The suit was filed in California federal court on Monday after allegations from high-profile executives, including Pinterest’s former Chief Operating Officer.
Shareholders of Pinterest are suing members of the company’s board of directors and several top executives for allegedly ignoring or deliberately enabling discrimination against women and people of color.
The suit claims that the board of directors, including Pinterest cofounders Ben Silbermann and Evan Sharp, either actively perpetrated or knowingly ignored high-profile allegations of discrimination and retaliation against Pinterest’s former COO Francoise Brougher and two Black female executives, Ifeoma Ozoma and Aerica Shimizu Banks. Pinterest did not respond to a request for comment.
The suit singles out Pinterest board chair, cofounder, and CEO Silbermann in particular for creating a boys’ club at the top that systematically ignored claims of pay disparity and an inability to advance for women and people of color. In addition, it alleges that even when employees told Silbermann about Pinterest’s problems, he did nothing to change the situation. “He repeatedly placed himself before the Company, surrounding himself with yes-men and marginalizing women who dared to challenge Pinterest’s White, male leadership clique,” the suit reads.
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This new lawsuit claims that the board’s and executives’ actions have resulted in a breach of fiduciary duty, waste of corporate assets, and abuse of control. In addition, the suit alleges that the defendants violated federal securities laws, on the grounds that the board presented a “false and misleading” Proxy Statement in 2020 to the SEC that did not disclose that Brougher was being paid differently than other executives or explain why she left Pinterest.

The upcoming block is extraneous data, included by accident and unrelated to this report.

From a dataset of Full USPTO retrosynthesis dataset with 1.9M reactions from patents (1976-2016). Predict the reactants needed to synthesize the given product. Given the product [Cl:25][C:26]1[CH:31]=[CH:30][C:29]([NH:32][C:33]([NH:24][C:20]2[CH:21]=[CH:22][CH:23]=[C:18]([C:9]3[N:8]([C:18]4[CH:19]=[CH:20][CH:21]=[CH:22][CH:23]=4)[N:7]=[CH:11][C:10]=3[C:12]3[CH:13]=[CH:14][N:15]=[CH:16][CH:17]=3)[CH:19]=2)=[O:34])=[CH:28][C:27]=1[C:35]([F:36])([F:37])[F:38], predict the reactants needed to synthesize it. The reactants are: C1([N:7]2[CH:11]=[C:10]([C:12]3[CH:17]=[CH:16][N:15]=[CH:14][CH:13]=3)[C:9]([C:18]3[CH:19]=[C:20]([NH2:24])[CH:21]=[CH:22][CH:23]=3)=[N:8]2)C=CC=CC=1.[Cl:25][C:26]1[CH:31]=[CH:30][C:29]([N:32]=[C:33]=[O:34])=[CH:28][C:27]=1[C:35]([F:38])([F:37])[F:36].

In all, the lawsuit alleges that the executives and the board have hurt Pinterest financially, in part because the company now has damaged its reputation with current employees, future talent, and with its predominantly female users. Several Fast Company stories are cited as evidence in the lawsuit.
“As a result of Defendants’ illegal misconduct, the Company’s financial position and its goodwill and reputation among its largely female user base (upon which Pinterest’s success depends upon) were harmed and continue to be harmed,” reads the suit, which was filed Monday in United States District Court in Northern California.
The plaintiff, the Employees’ Retirement System of Rhode Island, oversees more than $8.5 billion in assets and has owned Pinterest stock as of June 26, 2020. Other defendants include Jeff Jordan of Andreessen Horowitz and Jeremy Levine of Bessemer Venture Partners, both of whom are investors in Pinterest and sit on the company’s board, as well as Todd Morgenfeld, Pinterest’s chief financial officer.
“I’m glad that [the plaintiff’s lawyers] Cohen Milstein is pursuing this on behalf of the clients but even if it’s successful there still needs to be justice for me and Aerica and the other people who have been harmed by the behavior of Pinterest managers and executives who are still on the job,” Ozoma says.
Shareholder derivative lawsuits have been used in many instances to hold corporate executives accountable for their own misconduct. That includes a recent spate of shareholder suits against Google parent company Alphabet for its handling of sexual harassment claims. In September, Alphabet settled the suits by agreeing to set up a $310 million fund for diversity and inclusion programs over the next 10 years and to end the practice of forced, private arbitration during disputes.
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